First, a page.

To Otto Ford (b. 1978) it became increasingly clear that nothing new was happening in contemporary painting, in fact that nothing new had happened for a long time. In the canvases of recent years he saw painters merely repeating styles and returning again and again to the aesthetics and techniques of the past. But nevertheless, motivated by his undying fascination with painting and the possibilities of its visual language, he began making studies on the essential nature of pictures in general.
Through this intense period of ‘field research’ there crystalized in Ford’s mind an idea of finding a new pictorial language – one of his own. Against this backdrop, he collects pictures of every kind, specifically details from them: vividly painterly effects of colour, which he likes to call ‘anomalies’. From this eclectic archive of abstractions culled from source images, Ford ultimately assembles a selection to form a ‘brushstroke’ – a colourful, digital brushstroke – that then serves as the basis for his intensely colour-rich paintings. In his efforts to rethink the language of painting, he draws not just from the canon of painting, but from the many possibilities opened up by digital technology and thus feeds the long-since commonplace new media into the generative act of painting. For the underlying question that drives Ford and, indeed, all artists as they strive to revolutionize their chosen art form is: what else can painting be?
And yet, when looking at Ford’s paintings, it may initially seem perfectly justifiable to ask oneself whether it is apt to call them ‘paintings’ in the first place. After all, one could see them as mere print-offs of computer-generated daubs and splatterings of paint. But does painting really always have to consist of paint applied to canvas? Be it painting with lacquer, a spatula instead of a brush, or applying solid materials, even objects to a support – within the art form itself there are already countless variations that deviate from the norm of paint + canvas. What the various forms of painting have in common, however, is that they transfer an image, be it a mental one or something seen in the real world, to a new (two-dimensional) medium. These are exactly the same lines of inquiry that Ford pursues in his art. In his digital approach, he applies the same defining gesture of the brushstroke that shapes our understanding of painting in general, only this time the materials are different, are new. At the end of the day, the result is a real, physical object that is the same as a classical painting. In this way Ford toys with and subverts our habitual modes of seeing and understanding painting. In an almost perfect illusion, he creates something that has the same visual impact as paint, but is not paint. Ultimately, in tackling the question of how to revive painting, Ford adopts an approach that is as conceptual as much as it is aesthetic – and is completely new.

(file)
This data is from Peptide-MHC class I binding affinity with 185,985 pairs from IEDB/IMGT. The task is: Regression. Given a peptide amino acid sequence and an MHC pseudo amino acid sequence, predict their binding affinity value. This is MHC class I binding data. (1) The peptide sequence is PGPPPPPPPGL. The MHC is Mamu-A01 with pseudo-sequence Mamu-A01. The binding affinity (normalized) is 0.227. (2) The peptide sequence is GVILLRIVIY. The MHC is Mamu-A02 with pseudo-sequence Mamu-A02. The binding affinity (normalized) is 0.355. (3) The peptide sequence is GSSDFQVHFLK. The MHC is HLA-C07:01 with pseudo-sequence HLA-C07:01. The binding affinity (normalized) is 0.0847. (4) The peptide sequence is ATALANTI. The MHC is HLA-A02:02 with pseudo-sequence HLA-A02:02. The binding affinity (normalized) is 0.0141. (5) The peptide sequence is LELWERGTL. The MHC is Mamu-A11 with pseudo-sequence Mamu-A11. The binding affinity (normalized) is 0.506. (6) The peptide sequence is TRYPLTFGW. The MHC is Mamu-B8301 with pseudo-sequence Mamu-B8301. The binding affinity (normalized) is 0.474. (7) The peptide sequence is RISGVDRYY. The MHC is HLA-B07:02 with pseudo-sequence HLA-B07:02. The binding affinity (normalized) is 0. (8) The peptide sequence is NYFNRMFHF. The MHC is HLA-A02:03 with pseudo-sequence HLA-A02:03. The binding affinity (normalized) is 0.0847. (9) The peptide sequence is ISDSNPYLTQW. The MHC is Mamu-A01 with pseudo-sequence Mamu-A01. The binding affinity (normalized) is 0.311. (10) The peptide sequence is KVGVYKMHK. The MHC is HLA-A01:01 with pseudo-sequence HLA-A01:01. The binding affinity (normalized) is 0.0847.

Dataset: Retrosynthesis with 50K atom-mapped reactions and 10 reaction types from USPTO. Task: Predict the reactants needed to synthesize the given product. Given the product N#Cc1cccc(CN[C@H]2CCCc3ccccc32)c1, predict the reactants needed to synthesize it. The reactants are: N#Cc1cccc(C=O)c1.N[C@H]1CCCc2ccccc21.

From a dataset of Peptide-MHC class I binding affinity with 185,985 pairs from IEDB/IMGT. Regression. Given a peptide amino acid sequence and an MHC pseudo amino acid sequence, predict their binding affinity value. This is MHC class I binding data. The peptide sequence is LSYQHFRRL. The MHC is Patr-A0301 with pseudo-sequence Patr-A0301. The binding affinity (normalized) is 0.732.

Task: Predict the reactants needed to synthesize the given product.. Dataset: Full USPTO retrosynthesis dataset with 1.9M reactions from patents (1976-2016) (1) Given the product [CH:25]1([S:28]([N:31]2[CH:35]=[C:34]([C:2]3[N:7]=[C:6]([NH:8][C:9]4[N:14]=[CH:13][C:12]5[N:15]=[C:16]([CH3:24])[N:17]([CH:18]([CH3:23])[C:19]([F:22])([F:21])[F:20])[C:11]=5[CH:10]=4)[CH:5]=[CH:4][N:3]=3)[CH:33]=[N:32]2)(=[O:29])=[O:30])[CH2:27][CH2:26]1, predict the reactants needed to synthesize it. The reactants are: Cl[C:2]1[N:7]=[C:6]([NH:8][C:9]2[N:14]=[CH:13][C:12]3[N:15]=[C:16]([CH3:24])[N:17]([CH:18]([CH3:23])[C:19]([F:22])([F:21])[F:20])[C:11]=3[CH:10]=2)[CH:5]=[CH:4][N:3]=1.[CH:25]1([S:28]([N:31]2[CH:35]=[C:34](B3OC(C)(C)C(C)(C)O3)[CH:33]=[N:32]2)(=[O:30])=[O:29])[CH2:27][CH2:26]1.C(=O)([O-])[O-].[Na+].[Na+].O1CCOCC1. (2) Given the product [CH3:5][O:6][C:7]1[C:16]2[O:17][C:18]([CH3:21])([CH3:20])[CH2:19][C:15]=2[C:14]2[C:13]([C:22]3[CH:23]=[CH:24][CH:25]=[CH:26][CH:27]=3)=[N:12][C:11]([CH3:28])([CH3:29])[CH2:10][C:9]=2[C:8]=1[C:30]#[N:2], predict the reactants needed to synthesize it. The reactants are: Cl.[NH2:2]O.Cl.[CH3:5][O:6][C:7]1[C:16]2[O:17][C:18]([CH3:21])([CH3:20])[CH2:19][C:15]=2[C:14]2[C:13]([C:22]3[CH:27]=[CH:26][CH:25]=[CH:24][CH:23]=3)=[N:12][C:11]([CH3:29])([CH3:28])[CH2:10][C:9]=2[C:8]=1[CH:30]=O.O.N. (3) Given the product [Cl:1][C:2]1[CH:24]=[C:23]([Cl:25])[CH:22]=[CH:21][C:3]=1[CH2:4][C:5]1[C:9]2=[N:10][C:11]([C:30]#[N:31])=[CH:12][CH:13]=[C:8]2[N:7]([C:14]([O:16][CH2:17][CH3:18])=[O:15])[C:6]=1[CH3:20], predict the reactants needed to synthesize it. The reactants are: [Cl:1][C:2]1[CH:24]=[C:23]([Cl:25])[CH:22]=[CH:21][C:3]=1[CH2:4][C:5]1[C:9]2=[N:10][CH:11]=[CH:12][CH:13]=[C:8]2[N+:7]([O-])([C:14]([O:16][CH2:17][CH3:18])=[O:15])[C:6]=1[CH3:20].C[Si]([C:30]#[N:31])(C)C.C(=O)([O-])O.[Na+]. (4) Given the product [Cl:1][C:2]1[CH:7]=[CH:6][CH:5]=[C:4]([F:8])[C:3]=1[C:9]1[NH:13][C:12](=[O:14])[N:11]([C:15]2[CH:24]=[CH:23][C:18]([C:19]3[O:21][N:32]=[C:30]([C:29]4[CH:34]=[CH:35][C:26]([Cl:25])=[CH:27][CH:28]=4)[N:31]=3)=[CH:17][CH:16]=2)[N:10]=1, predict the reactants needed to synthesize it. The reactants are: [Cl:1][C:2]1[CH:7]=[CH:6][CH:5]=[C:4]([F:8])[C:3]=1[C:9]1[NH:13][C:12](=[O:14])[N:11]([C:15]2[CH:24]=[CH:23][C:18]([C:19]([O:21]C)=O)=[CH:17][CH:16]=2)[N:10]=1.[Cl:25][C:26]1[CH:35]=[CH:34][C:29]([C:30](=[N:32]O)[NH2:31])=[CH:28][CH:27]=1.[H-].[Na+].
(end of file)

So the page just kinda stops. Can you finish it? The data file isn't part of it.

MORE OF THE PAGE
In addition, by working with the computer, Ford is able to meld visual material of the most disparate kinds into one and the same image. Be they photographs, amateur snapshots, other paintings and works of art, found objects or self-made objects – in Ford’s paintings the extracted and abstracted bursts of colour combine to form composites that encompass several dimensions at once, not just the painterly, for this is where various times, spaces, and materials collide, overlap, or bleed into each other. So, lurking in the picture one might find a fragment of a NASA image of space nestling beside a golden, faded snippet from Van Gogh’s Night Café. Mostly, however, the original sources of the colours are camouflaged by their abstraction. In this, Ford reflects something of his view of the world, which he sees as abstract in the first place. Just like the assemblage of hundreds of culled fragments in his works, our life on earth can never be comprehended in all its parts. Any attempt to grasp the whole results in it bursting into a firework of innumerable and indefinable specks of light. Each of Ford’s works thus creates its own small cosmos. They are worlds out of pictures, pictures out of our world.
by Klara Niemann
Combining an education in Art History with studies in the field of technology, Otto Ford creates digital paintings in which ‘paint’ is data. Preoccupied with the future of the painting medium and process, he creates his digital canvases with a broad range of data sources that catch his attention: from digital reproductions of art history subjects to NASA pictures of the space, he bundles the data into a brushstroke with the help of a computer, coming to a visual result that resembles — at first glance — a traditional painting. When the work is completed, it is printed with acrylic pigment-based ink on Hahnemühle paper, mounted on aluminum, and framed; the entire process can takes weeks.
Otto Ford was born in 1978. He earned his BA from Goldsmiths and completed his M.A. at the Royal College of Arts in London in 2017. Otto Ford received the HIX Award in 2017. He lives and works in Brighton.